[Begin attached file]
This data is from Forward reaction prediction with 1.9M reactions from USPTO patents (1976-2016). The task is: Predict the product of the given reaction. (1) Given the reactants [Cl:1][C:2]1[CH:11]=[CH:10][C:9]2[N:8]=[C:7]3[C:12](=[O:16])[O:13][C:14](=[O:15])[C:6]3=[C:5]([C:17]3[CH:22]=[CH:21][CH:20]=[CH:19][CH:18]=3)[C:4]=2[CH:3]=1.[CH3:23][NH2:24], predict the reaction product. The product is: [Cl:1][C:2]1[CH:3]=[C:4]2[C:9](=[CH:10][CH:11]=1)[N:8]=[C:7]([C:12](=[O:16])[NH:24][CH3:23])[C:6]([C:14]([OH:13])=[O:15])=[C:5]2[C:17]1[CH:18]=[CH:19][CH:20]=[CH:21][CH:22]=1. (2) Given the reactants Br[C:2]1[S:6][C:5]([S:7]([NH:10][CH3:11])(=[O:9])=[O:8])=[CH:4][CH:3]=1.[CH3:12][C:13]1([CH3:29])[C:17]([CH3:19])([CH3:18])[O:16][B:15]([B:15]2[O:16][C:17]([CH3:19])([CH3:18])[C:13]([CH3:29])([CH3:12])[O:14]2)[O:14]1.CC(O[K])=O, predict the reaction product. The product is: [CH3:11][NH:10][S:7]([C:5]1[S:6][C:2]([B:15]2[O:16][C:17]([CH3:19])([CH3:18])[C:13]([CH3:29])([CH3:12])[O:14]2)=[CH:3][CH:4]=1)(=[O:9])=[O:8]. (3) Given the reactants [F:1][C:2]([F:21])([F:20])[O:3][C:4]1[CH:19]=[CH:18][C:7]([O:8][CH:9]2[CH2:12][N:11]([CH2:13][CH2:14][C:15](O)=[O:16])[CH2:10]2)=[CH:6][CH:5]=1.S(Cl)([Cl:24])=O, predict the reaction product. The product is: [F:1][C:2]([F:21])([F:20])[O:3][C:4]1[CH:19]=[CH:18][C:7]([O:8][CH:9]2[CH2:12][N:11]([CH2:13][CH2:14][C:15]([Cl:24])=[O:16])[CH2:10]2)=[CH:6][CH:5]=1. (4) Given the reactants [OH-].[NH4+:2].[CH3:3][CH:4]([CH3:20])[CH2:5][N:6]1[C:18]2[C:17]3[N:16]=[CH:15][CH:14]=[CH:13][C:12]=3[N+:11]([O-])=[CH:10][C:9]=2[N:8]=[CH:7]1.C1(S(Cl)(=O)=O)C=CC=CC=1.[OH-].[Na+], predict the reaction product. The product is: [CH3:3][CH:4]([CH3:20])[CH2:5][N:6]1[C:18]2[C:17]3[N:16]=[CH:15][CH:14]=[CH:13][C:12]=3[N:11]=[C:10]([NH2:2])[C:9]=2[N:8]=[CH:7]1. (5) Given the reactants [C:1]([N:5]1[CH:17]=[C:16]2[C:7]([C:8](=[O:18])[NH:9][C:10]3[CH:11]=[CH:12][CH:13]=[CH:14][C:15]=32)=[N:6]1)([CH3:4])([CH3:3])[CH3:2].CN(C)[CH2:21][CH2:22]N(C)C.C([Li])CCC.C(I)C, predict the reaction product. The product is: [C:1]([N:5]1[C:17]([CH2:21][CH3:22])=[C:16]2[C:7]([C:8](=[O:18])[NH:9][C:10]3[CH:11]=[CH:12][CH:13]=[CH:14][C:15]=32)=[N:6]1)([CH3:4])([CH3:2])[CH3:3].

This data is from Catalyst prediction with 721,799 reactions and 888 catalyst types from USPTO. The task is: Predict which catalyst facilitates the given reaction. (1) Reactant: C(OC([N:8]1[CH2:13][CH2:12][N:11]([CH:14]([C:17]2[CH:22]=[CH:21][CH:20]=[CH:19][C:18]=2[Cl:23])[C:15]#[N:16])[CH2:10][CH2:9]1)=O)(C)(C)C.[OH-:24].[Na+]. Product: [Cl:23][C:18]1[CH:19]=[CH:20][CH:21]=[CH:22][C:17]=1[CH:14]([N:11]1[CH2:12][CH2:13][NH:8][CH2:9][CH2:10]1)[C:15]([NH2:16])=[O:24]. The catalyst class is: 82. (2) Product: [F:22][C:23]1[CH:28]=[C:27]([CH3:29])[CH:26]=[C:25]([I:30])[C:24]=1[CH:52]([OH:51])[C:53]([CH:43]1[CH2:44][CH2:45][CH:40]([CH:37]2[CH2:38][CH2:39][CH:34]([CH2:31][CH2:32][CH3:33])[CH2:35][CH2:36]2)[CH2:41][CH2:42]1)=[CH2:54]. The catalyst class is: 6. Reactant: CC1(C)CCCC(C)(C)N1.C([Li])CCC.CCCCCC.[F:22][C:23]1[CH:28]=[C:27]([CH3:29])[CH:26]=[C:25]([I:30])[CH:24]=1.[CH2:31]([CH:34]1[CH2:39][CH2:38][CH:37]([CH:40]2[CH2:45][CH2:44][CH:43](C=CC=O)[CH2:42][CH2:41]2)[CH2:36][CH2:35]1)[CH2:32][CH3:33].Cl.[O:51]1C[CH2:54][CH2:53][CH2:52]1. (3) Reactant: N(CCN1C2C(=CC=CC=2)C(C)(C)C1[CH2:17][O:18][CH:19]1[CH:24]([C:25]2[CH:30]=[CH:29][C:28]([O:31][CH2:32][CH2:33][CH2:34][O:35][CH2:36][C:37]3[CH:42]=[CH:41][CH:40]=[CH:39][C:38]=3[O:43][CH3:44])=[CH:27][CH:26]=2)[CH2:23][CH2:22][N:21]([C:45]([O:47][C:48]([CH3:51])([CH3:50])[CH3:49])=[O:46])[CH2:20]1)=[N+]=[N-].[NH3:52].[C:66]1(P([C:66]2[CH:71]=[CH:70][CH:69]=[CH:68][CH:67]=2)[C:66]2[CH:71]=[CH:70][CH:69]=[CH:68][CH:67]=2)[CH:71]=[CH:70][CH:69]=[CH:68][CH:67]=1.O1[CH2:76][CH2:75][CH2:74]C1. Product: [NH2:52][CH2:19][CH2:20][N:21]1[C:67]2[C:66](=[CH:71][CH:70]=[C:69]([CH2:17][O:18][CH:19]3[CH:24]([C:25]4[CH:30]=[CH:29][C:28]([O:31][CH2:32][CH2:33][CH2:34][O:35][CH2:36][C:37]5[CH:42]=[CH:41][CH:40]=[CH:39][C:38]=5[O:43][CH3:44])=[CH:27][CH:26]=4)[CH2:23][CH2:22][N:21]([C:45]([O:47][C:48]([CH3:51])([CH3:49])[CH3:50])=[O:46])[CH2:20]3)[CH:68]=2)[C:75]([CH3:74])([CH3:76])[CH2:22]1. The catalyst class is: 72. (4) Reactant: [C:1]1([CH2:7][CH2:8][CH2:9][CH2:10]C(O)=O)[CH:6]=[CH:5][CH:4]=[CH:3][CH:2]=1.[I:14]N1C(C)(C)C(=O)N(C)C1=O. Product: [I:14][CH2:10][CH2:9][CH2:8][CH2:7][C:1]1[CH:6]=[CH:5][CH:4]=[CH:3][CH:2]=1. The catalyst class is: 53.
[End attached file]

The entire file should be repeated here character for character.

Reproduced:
This data is from Forward reaction prediction with 1.9M reactions from USPTO patents (1976-2016). The task is: Predict the product of the given reaction. (1) Given the reactants [Cl:1][C:2]1[CH:11]=[CH:10][C:9]2[N:8]=[C:7]3[C:12](=[O:16])[O:13][C:14](=[O:15])[C:6]3=[C:5]([C:17]3[CH:22]=[CH:21][CH:20]=[CH:19][CH:18]=3)[C:4]=2[CH:3]=1.[CH3:23][NH2:24], predict the reaction product. The product is: [Cl:1][C:2]1[CH:3]=[C:4]2[C:9](=[CH:10][CH:11]=1)[N:8]=[C:7]([C:12](=[O:16])[NH:24][CH3:23])[C:6]([C:14]([OH:13])=[O:15])=[C:5]2[C:17]1[CH:18]=[CH:19][CH:20]=[CH:21][CH:22]=1. (2) Given the reactants Br[C:2]1[S:6][C:5]([S:7]([NH:10][CH3:11])(=[O:9])=[O:8])=[CH:4][CH:3]=1.[CH3:12][C:13]1([CH3:29])[C:17]([CH3:19])([CH3:18])[O:16][B:15]([B:15]2[O:16][C:17]([CH3:19])([CH3:18])[C:13]([CH3:29])([CH3:12])[O:14]2)[O:14]1.CC(O[K])=O, predict the reaction product. The product is: [CH3:11][NH:10][S:7]([C:5]1[S:6][C:2]([B:15]2[O:16][C:17]([CH3:19])([CH3:18])[C:13]([CH3:29])([CH3:12])[O:14]2)=[CH:3][CH:4]=1)(=[O:9])=[O:8]. (3) Given the reactants [F:1][C:2]([F:21])([F:20])[O:3][C:4]1[CH:19]=[CH:18][C:7]([O:8][CH:9]2[CH2:12][N:11]([CH2:13][CH2:14][C:15](O)=[O:16])[CH2:10]2)=[CH:6][CH:5]=1.S(Cl)([Cl:24])=O, predict the reaction product. The product is: [F:1][C:2]([F:21])([F:20])[O:3][C:4]1[CH:19]=[CH:18][C:7]([O:8][CH:9]2[CH2:12][N:11]([CH2:13][CH2:14][C:15]([Cl:24])=[O:16])[CH2:10]2)=[CH:6][CH:5]=1. (4) Given the reactants [OH-].[NH4+:2].[CH3:3][CH:4]([CH3:20])[CH2:5][N:6]1[C:18]2[C:17]3[N:16]=[CH:15][CH:14]=[CH:13][C:12]=3[N+:11]([O-])=[CH:10][C:9]=2[N:8]=[CH:7]1.C1(S(Cl)(=O)=O)C=CC=CC=1.[OH-].[Na+], predict the reaction product. The product is: [CH3:3][CH:4]([CH3:20])[CH2:5][N:6]1[C:18]2[C:17]3[N:16]=[CH:15][CH:14]=[CH:13][C:12]=3[N:11]=[C:10]([NH2:2])[C:9]=2[N:8]=[CH:7]1. (5) Given the reactants [C:1]([N:5]1[CH:17]=[C:16]2[C:7]([C:8](=[O:18])[NH:9][C:10]3[CH:11]=[CH:12][CH:13]=[CH:14][C:15]=32)=[N:6]1)([CH3:4])([CH3:3])[CH3:2].CN(C)[CH2:21][CH2:22]N(C)C.C([Li])CCC.C(I)C, predict the reaction product. The product is: [C:1]([N:5]1[C:17]([CH2:21][CH3:22])=[C:16]2[C:7]([C:8](=[O:18])[NH:9][C:10]3[CH:11]=[CH:12][CH:13]=[CH:14][C:15]=32)=[N:6]1)([CH3:4])([CH3:2])[CH3:3].

This data is from Catalyst prediction with 721,799 reactions and 888 catalyst types from USPTO. The task is: Predict which catalyst facilitates the given reaction. (1) Reactant: C(OC([N:8]1[CH2:13][CH2:12][N:11]([CH:14]([C:17]2[CH:22]=[CH:21][CH:20]=[CH:19][C:18]=2[Cl:23])[C:15]#[N:16])[CH2:10][CH2:9]1)=O)(C)(C)C.[OH-:24].[Na+]. Product: [Cl:23][C:18]1[CH:19]=[CH:20][CH:21]=[CH:22][C:17]=1[CH:14]([N:11]1[CH2:12][CH2:13][NH:8][CH2:9][CH2:10]1)[C:15]([NH2:16])=[O:24]. The catalyst class is: 82. (2) Product: [F:22][C:23]1[CH:28]=[C:27]([CH3:29])[CH:26]=[C:25]([I:30])[C:24]=1[CH:52]([OH:51])[C:53]([CH:43]1[CH2:44][CH2:45][CH:40]([CH:37]2[CH2:38][CH2:39][CH:34]([CH2:31][CH2:32][CH3:33])[CH2:35][CH2:36]2)[CH2:41][CH2:42]1)=[CH2:54]. The catalyst class is: 6. Reactant: CC1(C)CCCC(C)(C)N1.C([Li])CCC.CCCCCC.[F:22][C:23]1[CH:28]=[C:27]([CH3:29])[CH:26]=[C:25]([I:30])[CH:24]=1.[CH2:31]([CH:34]1[CH2:39][CH2:38][CH:37]([CH:40]2[CH2:45][CH2:44][CH:43](C=CC=O)[CH2:42][CH2:41]2)[CH2:36][CH2:35]1)[CH2:32][CH3:33].Cl.[O:51]1C[CH2:54][CH2:53][CH2:52]1. (3) Reactant: N(CCN1C2C(=CC=CC=2)C(C)(C)C1[CH2:17][O:18][CH:19]1[CH:24]([C:25]2[CH:30]=[CH:29][C:28]([O:31][CH2:32][CH2:33][CH2:34][O:35][CH2:36][C:37]3[CH:42]=[CH:41][CH:40]=[CH:39][C:38]=3[O:43][CH3:44])=[CH:27][CH:26]=2)[CH2:23][CH2:22][N:21]([C:45]([O:47][C:48]([CH3:51])([CH3:50])[CH3:49])=[O:46])[CH2:20]1)=[N+]=[N-].[NH3:52].[C:66]1(P([C:66]2[CH:71]=[CH:70][CH:69]=[CH:68][CH:67]=2)[C:66]2[CH:71]=[CH:70][CH:69]=[CH:68][CH:67]=2)[CH:71]=[CH:70][CH:69]=[CH:68][CH:67]=1.O1[CH2:76][CH2:75][CH2:74]C1. Product: [NH2:52][CH2:19][CH2:20][N:21]1[C:67]2[C:66](=[CH:71][CH:70]=[C:69]([CH2:17][O:18][CH:19]3[CH:24]([C:25]4[CH:30]=[CH:29][C:28]([O:31][CH2:32][CH2:33][CH2:34][O:35][CH2:36][C:37]5[CH:42]=[CH:41][CH:40]=[CH:39][C:38]=5[O:43][CH3:44])=[CH:27][CH:26]=4)[CH2:23][CH2:22][N:21]([C:45]([O:47][C:48]([CH3:51])([CH3:49])[CH3:50])=[O:46])[CH2:20]3)[CH:68]=2)[C:75]([CH3:74])([CH3:76])[CH2:22]1. The catalyst class is: 72. (4) Reactant: [C:1]1([CH2:7][CH2:8][CH2:9][CH2:10]C(O)=O)[CH:6]=[CH:5][CH:4]=[CH:3][CH:2]=1.[I:14]N1C(C)(C)C(=O)N(C)C1=O. Product: [I:14][CH2:10][CH2:9][CH2:8][CH2:7][C:1]1[CH:6]=[CH:5][CH:4]=[CH:3][CH:2]=1. The catalyst class is: 53.